fl = the fraction of the above that actually go on to develop life at some point
fi = the fraction of the above that actually go on to develop intelligent life
fc = the fraction of civilizations that develop a technology that releases detectable signs of their existence into space
L = the length of time for which such civilizations release detectable signals into space

We have rough estimates for R and fp. We don't have any idea about the others. Depending on what you plug in, you can get whatever result you want. To play with the possibilities, there is an online calculator here.

#7 Otto Piechowski

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Posted 17 September 2012 - 10:55 AM

I think, Jarad, you and I agree again but we are having a problem because you are using language as a trained statistician would and I use as a trained philosopher would.

By estimate, I understand that a "correct" answer is not being given in the sense that 4 is the correct answer for "what is 2 plus 2?" I almost equate the word "estimate" with "educated guess". In philosophy we call this a conclusion based on a set of premises, a whole bunch of assumptions having been made and agreed to for the sake of argument any one of which might be wrong, thus calling into question any "estimate" given. That's how I understand it.

I think Drake thought he was giving an "estimate" in this sense, and I think Drake thought his estimate was valuable in terms of adding to a philosophical dialogue intent on guiding scientific investigation.

Or is it, perhaps, you are saying "yes, Drake understood himself to be generating an "estimate" in this sense, but he was incorrect as to what the "estimate" would generate?

Otto

#8 EJN

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Posted 17 September 2012 - 11:10 AM

The Drake equation is an attempt to put a scientific veneer on what is
really a SWAG (silly wild-a$$ed guess).

#9 Otto Piechowski

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Posted 17 September 2012 - 11:23 AM

I kind of think so too.

Any thoughts anyone on the degree of technological advancement possessed by what percentage of whatever the number of technological advanced species there might be?

#10 moynihan

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Posted 17 September 2012 - 11:29 AM

Drake's Equation was his response to Fermi's paradox. Drake called the equation "an attempt to organize our ignorance". Folks may find this page interesting.
A list of responses to fermi's paradox.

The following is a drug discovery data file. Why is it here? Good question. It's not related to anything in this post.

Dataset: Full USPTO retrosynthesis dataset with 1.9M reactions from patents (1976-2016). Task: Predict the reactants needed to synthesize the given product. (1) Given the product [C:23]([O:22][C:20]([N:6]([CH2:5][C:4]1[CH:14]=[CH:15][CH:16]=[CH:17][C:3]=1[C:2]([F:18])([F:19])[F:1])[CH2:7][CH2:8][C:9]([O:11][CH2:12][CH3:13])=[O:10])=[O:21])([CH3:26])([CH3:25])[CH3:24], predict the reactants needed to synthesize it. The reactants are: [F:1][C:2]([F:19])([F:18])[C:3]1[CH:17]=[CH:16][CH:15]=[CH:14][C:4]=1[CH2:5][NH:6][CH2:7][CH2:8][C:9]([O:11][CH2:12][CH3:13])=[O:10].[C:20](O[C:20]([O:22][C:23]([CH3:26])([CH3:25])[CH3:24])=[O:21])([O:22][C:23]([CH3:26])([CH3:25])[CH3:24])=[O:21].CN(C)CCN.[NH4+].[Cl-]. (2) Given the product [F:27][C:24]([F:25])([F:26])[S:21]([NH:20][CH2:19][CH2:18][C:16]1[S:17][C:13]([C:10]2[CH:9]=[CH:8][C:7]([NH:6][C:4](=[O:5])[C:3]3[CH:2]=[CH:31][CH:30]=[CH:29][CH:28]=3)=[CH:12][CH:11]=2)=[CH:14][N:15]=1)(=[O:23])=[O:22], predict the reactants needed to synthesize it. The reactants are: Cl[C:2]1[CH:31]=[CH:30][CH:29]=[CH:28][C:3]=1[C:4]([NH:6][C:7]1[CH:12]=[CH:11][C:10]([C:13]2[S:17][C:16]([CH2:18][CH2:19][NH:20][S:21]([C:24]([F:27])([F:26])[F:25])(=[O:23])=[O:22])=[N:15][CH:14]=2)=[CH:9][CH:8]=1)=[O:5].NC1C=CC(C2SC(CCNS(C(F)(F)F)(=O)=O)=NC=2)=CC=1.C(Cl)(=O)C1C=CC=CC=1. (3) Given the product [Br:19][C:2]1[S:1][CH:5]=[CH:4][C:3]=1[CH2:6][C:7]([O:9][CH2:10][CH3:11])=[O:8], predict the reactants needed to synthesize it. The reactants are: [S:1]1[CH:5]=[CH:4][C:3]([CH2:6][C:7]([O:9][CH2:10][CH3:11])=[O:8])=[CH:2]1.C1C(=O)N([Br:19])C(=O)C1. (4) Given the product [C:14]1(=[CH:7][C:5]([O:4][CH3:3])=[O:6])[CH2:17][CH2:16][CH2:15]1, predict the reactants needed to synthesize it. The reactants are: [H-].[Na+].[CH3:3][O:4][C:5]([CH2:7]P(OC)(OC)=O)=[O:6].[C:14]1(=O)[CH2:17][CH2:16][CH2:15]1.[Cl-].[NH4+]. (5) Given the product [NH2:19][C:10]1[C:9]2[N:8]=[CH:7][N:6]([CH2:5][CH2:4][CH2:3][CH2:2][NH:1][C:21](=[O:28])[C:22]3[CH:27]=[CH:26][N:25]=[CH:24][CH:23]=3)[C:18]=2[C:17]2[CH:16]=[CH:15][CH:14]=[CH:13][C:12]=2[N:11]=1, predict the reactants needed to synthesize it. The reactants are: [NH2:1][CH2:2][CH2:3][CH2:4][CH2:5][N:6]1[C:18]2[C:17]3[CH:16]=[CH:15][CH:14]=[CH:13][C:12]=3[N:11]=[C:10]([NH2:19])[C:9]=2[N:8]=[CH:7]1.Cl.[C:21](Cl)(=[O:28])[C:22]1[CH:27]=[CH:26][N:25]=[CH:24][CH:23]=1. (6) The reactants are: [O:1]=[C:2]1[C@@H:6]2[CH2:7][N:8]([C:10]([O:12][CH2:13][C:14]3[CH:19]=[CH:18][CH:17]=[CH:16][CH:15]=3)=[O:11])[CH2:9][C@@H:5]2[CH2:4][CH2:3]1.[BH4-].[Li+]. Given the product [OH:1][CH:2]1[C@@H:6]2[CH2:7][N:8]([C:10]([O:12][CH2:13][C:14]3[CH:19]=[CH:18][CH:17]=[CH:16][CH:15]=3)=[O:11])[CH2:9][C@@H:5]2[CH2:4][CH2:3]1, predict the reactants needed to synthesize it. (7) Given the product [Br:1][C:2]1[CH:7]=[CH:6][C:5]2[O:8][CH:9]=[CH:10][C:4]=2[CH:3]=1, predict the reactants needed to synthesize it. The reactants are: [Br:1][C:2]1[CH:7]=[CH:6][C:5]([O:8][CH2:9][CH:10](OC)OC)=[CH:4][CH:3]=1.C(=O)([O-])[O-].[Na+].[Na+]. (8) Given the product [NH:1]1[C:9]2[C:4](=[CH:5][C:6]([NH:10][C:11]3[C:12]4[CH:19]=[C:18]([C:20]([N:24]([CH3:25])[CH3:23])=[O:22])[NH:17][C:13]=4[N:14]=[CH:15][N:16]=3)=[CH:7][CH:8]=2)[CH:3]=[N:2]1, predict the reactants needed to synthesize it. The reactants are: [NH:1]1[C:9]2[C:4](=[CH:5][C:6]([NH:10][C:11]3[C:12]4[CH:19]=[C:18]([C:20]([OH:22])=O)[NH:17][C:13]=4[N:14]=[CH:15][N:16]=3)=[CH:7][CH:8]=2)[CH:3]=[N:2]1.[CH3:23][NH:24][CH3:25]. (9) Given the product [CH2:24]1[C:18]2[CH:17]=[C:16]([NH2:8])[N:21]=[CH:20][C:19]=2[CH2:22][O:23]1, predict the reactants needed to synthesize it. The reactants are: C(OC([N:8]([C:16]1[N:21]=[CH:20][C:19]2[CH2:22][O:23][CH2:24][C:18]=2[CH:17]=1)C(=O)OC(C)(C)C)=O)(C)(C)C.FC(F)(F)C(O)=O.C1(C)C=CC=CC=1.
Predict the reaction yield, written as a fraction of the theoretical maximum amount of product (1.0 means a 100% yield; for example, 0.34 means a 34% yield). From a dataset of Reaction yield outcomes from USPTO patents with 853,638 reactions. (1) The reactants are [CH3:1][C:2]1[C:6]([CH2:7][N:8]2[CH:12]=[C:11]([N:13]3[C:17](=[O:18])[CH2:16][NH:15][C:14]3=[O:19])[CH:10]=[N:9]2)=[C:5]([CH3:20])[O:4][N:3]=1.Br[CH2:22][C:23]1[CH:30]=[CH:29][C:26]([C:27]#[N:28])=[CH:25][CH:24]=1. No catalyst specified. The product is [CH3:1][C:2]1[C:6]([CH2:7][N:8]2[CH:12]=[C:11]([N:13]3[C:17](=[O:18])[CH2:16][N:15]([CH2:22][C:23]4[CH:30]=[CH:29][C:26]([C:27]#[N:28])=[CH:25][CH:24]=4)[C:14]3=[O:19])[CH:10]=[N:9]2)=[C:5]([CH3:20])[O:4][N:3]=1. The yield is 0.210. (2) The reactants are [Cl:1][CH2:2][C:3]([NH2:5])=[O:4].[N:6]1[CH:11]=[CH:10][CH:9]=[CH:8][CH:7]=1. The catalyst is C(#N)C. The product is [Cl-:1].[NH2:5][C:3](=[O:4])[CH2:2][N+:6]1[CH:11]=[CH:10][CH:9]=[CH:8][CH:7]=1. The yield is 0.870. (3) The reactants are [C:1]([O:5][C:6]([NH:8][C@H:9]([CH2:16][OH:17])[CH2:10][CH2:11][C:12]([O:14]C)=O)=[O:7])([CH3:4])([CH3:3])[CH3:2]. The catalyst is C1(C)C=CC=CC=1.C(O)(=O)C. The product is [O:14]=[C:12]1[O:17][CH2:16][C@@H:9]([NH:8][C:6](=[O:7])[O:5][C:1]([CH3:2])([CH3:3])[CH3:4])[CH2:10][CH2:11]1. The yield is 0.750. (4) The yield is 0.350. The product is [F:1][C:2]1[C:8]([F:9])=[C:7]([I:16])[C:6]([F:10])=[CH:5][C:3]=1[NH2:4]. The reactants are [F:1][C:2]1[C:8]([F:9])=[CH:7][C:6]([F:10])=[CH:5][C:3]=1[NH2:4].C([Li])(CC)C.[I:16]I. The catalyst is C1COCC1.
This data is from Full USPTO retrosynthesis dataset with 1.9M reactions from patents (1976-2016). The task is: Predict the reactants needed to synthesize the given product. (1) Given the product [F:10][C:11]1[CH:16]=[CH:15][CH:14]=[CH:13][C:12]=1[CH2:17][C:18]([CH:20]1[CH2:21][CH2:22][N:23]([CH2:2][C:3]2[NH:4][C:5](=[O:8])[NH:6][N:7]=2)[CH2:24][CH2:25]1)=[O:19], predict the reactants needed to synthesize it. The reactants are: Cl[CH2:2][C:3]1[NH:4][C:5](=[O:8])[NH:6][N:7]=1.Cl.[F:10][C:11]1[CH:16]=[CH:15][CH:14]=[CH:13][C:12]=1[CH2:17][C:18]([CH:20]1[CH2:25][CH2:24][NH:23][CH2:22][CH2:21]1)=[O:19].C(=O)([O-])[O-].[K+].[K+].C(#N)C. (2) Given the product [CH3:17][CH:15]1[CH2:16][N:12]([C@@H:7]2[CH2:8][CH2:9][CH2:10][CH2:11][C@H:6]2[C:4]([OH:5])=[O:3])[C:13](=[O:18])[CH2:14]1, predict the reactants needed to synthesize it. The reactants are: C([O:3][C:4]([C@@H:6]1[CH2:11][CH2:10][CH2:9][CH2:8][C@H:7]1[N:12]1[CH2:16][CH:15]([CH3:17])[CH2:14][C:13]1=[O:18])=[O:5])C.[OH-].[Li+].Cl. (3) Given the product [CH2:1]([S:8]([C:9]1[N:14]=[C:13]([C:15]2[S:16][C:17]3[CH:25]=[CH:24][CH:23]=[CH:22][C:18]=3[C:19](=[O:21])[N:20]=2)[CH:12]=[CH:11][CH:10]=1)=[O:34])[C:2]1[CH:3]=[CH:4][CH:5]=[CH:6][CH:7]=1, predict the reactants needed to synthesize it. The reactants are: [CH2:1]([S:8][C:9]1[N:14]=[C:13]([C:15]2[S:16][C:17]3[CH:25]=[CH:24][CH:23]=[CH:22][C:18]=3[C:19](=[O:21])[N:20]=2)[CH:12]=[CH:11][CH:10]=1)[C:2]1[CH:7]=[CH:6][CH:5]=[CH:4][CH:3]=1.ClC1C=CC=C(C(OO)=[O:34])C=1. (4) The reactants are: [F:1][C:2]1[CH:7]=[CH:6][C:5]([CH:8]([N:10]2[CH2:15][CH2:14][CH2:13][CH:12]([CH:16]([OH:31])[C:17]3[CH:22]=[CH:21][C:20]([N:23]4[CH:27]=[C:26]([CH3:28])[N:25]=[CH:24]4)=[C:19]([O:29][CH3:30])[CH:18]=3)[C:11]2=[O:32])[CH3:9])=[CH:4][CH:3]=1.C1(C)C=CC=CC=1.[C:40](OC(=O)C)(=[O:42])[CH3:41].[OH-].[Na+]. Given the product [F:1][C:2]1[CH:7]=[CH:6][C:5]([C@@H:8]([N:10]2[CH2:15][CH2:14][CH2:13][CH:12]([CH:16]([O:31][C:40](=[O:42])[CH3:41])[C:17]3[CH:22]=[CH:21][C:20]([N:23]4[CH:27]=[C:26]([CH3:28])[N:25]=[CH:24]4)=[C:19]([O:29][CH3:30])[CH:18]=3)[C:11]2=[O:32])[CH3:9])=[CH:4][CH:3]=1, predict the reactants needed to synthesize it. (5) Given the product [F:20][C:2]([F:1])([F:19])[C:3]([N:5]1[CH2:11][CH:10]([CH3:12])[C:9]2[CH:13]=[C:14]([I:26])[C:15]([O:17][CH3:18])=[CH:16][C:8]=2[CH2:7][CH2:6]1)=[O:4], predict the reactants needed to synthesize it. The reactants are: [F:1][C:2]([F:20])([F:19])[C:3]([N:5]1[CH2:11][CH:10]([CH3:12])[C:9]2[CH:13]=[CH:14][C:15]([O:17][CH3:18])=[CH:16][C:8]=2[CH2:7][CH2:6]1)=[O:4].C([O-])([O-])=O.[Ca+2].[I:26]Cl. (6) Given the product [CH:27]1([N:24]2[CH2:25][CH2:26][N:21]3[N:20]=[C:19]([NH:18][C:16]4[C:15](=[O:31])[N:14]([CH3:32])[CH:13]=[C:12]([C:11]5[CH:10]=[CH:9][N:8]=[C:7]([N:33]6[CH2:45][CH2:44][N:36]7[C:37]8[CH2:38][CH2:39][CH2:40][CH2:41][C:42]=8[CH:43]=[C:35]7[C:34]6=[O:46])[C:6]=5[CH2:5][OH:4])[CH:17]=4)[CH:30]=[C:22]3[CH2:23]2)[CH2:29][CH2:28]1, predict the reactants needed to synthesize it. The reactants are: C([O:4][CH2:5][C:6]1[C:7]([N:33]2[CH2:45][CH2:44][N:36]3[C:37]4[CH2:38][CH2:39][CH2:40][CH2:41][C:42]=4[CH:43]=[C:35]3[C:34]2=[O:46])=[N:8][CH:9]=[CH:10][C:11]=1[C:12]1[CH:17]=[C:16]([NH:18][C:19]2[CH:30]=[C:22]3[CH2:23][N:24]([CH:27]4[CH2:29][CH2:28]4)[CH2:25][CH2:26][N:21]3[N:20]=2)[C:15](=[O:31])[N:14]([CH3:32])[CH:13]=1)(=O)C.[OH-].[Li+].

#11 Ken Kobayashi

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Posted 17 September 2012 - 11:47 AM

The Drake equation is an attempt to put a scientific veneer on what is
really a SWAG (silly wild-a$$ed guess).


It's just a way to break down a huge WAG into separate questions which we can think about independently.

#12 InterStellarGuy

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Posted 17 September 2012 - 11:47 AM

What silence?

Maybe on the frequencies and technologies we are utilizing to listen.

Furthermore SETI is set up in such a manner that we could be living in a galactic metropolis and SETI would never even pick it up.

I find it odd when people talk of "the silence" as if our current level of detection capability is the defacto top of the line.

For example, for seti to detect a signal it has to be a signal directly aimed for Earth, in a given frequency.

We can't pick up just normal radio traffic. For example, if an intelligent civilization orbitting a planet around Alpha Centauri AB had television stations that functions like ours do, current SETI would not detect the signals.

We have no technology as of yet that can detect interstellar radio leakage.



#13 Otto Piechowski

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Posted 17 September 2012 - 11:50 AM

Silence can be thought of in two senses:

- the choice to be silent as in the case of Thomas More

- the objective fact of silence, as in the case that you may be talking, but because I am deaf I hear nothing...i.e. there is silence

In this context, I mean silence as an objective fact that we aren't hearing anything, and in the sense of Cromwell, that this silence may be very significant.

#14 Rudra

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Posted 17 September 2012 - 11:51 AM

I think there is only one advanced civilization on every one in a hundred galaxies, evolving so wide apart that any chance of the two communicating and visiting each other is beyond the realms of what could be possibly allowed by technology and the laws of science. It always sparks our imagination when we hear from a certain Michio Kaku and Neil DeGrasse Tyson, who speak wonderful things about time travel, faster than speed of light, aliens turning off/on a star etc. There has been no evidence of aliens and UFOs, so lets just treat this subject as scientific fantasy than a scientific reality.

#15 InterStellarGuy

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Posted 17 September 2012 - 11:55 AM

Silence means nothing when you dont have the capability to listen. We don't yet have the technology beyond SETI to try and find ET.

SETI again, can only detect signals intentionally beamed at Earth in a given frequency, and only if the SETI people are listening to that area of the sky at the time.

We can not detect ET's TV shows or radio emissions etc.

Trying to say, at our current level of technology, "Well, I dont hear anything. So we are alone" is sheer nonsense.

#16 Otto Piechowski

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Posted 17 September 2012 - 12:03 PM

We agree we aren't hearing (do not currently possess) information/signals/whatever indicating the presence of extra-terrestrial sentient life?

What are our best guesses about why this is the case?

1. We aren't listening correctly (i.e. at an inferior technological level or level of inferior political willingness)

2. The geometries of scale and limits of physical reality are making any contact there might be difficult.

3. We're alone.

Please share others.

Please say which you feel is the most likely explanation.

#17 InterStellarGuy

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Posted 17 September 2012 - 12:07 PM